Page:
From beginning to end, the service and food was exceptional.  We started with one of Chef Edgar's most popular dishes, the Roasted Poblano Pepper Cream Soup, spicy but not too intense for Scott, and not heavily cream laden, it was accompanied with sautéed shrimp and zucchini blossom petals. It was not only beautiful to look at, but wonderful to taste. 

Our soup was followed by a grilled yellow fin medallion, the evidence of charcoal grilling enhanced the taste and the accompaniment of avocado risotto was probably our most cherished taste that night, we could have just added the phenomenally tasting risotto and would have been satiated; but that would have taken the fun out of the rest of the evening.

Our next course was the Grilled Octopus from the Gulf of Mexico and it was so fresh that it tasted like it crawled onto our table.  The octopus was then followed by a Sake Glazed Mahi Mahi with a sauce peculiar to the Yucatan peninsula as well as habanero (Michael’s favorite essence).  It was hot, but not too spicy for those whose palates are more mid-range.

Scott is a huge duck lover and he’s tasted duck preparations all around the globe.  Chef Edgar's roasted Duck Magret did not disappoint his discriminating perception; he ranked it as world class.  After indulging on this dish accompanied with its black mole sauce prepared Oaxaca style, we decided our next Mexico excursion has to be to Oaxaca. Incidentally, the handmade blue corn tortillas that accompanied this and other plates were superb.  Mexicans love their tortillas and why we would as well if we could get the kind of tortillas Chef’s kitchen produces.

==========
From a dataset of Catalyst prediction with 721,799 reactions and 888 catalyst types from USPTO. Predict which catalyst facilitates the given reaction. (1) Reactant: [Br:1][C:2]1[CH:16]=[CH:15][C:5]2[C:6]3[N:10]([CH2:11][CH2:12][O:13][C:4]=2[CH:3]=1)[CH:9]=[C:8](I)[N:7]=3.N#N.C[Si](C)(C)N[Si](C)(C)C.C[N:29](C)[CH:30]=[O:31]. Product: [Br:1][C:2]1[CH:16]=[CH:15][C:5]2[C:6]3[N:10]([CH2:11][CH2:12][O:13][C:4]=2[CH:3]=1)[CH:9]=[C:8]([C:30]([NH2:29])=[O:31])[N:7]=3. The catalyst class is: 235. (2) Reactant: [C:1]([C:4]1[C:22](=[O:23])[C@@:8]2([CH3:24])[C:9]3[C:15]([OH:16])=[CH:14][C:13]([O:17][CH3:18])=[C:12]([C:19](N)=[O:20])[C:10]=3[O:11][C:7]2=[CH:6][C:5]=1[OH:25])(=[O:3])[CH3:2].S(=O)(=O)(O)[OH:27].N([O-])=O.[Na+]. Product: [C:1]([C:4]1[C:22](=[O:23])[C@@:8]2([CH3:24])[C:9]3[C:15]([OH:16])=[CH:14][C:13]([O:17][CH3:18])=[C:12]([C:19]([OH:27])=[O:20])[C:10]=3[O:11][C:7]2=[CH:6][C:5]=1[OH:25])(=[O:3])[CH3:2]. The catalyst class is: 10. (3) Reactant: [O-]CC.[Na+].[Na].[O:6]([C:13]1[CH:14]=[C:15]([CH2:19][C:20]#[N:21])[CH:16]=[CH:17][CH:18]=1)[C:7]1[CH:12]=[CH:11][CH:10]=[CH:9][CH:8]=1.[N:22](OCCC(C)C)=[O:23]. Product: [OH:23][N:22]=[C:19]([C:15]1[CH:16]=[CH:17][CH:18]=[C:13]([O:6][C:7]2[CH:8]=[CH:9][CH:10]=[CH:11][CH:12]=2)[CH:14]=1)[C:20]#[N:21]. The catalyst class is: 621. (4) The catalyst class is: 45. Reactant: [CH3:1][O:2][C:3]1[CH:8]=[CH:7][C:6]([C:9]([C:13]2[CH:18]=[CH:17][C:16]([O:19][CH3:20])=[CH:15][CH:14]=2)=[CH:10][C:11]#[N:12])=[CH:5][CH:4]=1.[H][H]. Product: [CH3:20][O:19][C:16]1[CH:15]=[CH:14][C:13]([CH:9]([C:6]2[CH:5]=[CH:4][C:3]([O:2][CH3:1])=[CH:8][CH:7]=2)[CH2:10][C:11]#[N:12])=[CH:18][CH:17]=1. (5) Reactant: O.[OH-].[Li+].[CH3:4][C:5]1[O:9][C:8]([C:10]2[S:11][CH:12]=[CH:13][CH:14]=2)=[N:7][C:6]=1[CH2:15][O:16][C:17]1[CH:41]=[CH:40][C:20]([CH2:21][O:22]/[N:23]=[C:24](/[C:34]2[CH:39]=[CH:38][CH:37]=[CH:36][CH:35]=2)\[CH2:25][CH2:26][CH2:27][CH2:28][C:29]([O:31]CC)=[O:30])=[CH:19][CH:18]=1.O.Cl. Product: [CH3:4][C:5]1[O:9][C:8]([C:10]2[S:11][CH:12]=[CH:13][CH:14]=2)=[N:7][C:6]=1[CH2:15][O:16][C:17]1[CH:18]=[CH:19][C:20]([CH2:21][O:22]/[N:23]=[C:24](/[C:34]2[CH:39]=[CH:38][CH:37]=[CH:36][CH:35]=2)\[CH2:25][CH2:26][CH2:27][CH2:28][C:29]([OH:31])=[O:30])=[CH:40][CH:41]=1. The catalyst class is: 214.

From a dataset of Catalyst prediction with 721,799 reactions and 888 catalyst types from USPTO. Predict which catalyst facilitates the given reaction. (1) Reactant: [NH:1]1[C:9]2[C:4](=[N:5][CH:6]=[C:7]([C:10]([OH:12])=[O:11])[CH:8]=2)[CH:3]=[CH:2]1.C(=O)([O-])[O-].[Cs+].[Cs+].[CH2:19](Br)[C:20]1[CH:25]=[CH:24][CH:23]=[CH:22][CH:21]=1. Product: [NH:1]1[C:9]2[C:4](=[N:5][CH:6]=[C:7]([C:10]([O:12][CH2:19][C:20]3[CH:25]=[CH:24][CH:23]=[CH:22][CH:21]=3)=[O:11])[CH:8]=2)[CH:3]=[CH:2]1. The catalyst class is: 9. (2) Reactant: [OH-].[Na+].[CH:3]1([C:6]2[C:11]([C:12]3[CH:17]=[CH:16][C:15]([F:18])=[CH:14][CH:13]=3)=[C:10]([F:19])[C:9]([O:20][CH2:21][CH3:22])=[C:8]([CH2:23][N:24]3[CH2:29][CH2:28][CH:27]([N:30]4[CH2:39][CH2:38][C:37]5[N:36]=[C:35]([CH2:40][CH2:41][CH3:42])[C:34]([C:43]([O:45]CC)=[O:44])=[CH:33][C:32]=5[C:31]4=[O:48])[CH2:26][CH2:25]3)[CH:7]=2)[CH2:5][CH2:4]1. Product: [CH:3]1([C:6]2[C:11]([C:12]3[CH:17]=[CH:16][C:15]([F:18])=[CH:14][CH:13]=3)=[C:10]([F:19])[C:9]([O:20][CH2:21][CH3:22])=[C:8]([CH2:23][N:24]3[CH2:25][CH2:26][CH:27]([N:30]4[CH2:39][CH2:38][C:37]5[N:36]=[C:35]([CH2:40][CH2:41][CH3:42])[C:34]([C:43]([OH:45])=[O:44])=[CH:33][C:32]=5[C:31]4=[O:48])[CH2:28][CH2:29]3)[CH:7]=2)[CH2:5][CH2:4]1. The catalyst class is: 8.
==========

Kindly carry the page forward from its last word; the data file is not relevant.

Our final course was a Rack of Lamb and even though Michael is not a lamb fan, even he adored this tender, juicy and tantalizing preparation.  It was served with a chili peanut sauce and arrived at the perfect medium rare temperature that we requested.  Again, we wondered why we couldn’t get this kind of results in so many of our own American restaurants when Chef Edgar and his staff knocked it out of the ballpark. 

Of particular note is the “mixologist” Mica Rousseau, who hails from Tours, France (Scott spent his six months there during his junior year at Stanford).  Both handsome and incredibly talented, he’s very serious about his cocktails.  Having won the #1 slot in the Mexican mixology national completion, he also established himself in the top ten in the world for mixology.   

During the course of our dinner, we had Mica bring over a variety of cocktails and one was more interesting and colorful than the next.  Like a scientist, he would mix and pour and add elements beyond our imaginations until the result in front of us was a superlative magical mix of flavors and colors and styles.   

Finally, our last drink came as a coconut share, exemplifying the shared experience of the food, the drink, the atmosphere and each others company.  

And the desserts!  What a perfect way to end a perfect meal. There were three yummy desserts that were spectacular three-dimensional creations.  Our favorite, both for its gorgeous look, ingenuity and taste, was a Contemporary Apple.  It was spun from sugar and looked like a gorgeous freshly washed green apple; instead it was a delicately spun sugar creation that was both crunchy and absolutely delicious.  Clearly this restaurant was the apple of our eye in Mexico City.  Thank you Chef Kano and why aren't you in Los Angeles where we can enjoy your cuisine all the time?

 Oh no, The Dining Duo is not yet done with Mexico City.  Make sure to check back in with us for a final part three story about Sunday Brunch at the incomparable Four Seasons Hotel, as well as some other hot-spots in and around Mexico City.  Until then, Hasta pronto amigos.

Buen provecho,

Michael and Scott
The Dining Duo